Add Probiotic-Rich Foods to Your Meals

There is some compelling research out there linking gut health to our brain. Some research is now suggesting that a lack of certain bacteria in our guts can alter the areas in our brain associated with stress and anxiety. Not only that, but the link between our brain and our gut is a two-way street. Meaning that the lack of certain gut bacteria can alter our mood and stress can alter our gut (12.) Probiotics are often taken as a supplement; however, probiotics are also naturally occurring in many foods and can even be slightly better than the pill form (13.) Some food forms include kefir, kombucha, yogurt, sauerkraut, and kimchi.

Reach for Whole Grains

According to an article published on Science Direct, eating carbohydrates can temporarily increase serotonin levels, a hormone that boosts mood and reduces stress. Increasing the serotonin levels in people that are stressed can help improve their focus and concentration (9.) Just make sure you are opting for complex carbs such as sweet potatoes, brown rice, and whole grains. Limit the intake of simple carbs such as pasta, white rice, white bread, and pastries as they can cause spikes in blood sugar levels.

Drink Water

Simple, yet effective. According to WebMD, dehydration can leave you feeling drained and fatigued (10.) A good rule of thumb is to drink half your body weight in ounces of water daily. If you’re active, maybe even a little more than that. For example, if you weigh 140 lbs., you should strive to drink 70 oz. of water daily.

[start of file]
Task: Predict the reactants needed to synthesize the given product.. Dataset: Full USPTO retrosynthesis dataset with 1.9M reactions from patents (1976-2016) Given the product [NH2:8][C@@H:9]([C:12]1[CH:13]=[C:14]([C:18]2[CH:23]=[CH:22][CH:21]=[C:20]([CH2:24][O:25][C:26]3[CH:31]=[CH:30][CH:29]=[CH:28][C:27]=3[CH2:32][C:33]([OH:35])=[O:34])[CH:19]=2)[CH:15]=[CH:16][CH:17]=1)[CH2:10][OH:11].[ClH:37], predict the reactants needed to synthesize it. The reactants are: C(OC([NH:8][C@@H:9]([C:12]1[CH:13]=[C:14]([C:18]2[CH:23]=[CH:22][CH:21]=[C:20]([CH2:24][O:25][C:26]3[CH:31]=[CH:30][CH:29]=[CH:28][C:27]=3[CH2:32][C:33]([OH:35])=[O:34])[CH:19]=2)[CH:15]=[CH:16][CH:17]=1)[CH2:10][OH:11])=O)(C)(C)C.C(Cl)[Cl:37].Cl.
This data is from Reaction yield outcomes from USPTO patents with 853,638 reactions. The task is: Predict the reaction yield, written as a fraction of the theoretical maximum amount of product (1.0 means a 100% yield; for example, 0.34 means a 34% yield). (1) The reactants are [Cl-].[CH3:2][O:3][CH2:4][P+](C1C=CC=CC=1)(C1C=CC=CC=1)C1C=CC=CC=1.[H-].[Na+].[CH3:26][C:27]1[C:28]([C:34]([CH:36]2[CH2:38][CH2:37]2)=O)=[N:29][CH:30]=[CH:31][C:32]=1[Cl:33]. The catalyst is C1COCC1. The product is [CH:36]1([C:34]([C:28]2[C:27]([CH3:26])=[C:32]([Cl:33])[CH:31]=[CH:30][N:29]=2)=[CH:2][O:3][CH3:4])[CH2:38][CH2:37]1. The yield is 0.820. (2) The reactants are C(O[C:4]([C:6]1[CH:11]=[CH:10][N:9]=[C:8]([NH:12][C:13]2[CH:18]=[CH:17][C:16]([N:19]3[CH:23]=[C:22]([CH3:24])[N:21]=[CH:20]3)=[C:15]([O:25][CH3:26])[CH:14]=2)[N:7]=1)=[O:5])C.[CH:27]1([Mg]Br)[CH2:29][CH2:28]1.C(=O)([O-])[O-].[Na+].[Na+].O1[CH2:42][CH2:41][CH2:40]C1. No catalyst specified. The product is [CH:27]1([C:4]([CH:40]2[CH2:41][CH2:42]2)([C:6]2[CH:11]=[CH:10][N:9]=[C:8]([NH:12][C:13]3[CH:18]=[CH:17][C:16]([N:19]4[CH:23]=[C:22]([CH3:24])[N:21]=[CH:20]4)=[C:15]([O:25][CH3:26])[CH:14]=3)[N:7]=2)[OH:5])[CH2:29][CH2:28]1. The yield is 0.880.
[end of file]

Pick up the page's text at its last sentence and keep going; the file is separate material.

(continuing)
Most of us experience stress on a regular basis and avoiding it altogether isn’t realistic. The good news is, by being more mindful of what we eat we can naturally help our body manage and even fight off stress. Simple changes like adding healthy fats, probiotics, more water, whole-grains, and fiber to our diet can work wonders on reducing stress and increasing our energy.

Written by Jordan Wavra – Holistic Health & Mindfulness Coach

Sources

  1. https://www.ncbi.nlm.nih.gov/pmc/articles/PMC3976923/
  2. https://www.ncbi.nlm.nih.gov/pubmed/21784145
  3. https://www.sciencedirect.com/science/article/abs/pii/S0165178115003844
  4. https://www.ncbi.nlm.nih.gov/pubmed/26353411
  5. https://www.hormone.org/your-health-and-hormones/glands-and-hormones-a-to-z/hormones/cortisol
  6. https://www.ncbi.nlm.nih.gov/pubmed/29985786
  7. https://www.ncbi.nlm.nih.gov/pubmed/21349333
  8. https://www.ncbi.nlm.nih.gov/pmc/articles/PMC4668773/
  9. https://www.sciencedirect.com/science/article/pii/S0149763402000040
  10. https://www.webmd.com/balance/guide/boost-energy#1
  11. https://www.webmd.com/diet/features/water-for-weight-loss-diet#1
  12. https://www.medicalnewstoday.com/articles/322089.php
  13. https://www.tandfonline.com/doi/abs/10.1080/10408398.2012.733894?scroll=top&needAccess=true&journalCode=bfsn20
  14. https://www.mayoclinic.org/healthy-lifestyle/stress-management/in-depth/stress-symptoms/art-20050987
  15. Yau YHC, Potenza MN. Stress and Eating Behaviors. Minerva endocrinologica. 2013;38(3):255-267.

Ashley Holladay

Ashley Holladay focuses on writing and research for a variety of health and beauty topics. She's a partner at Mindful Searching, a website dedicated to providing accurate information around mental health and wellness. She has a relentless drive to better herself and those around her.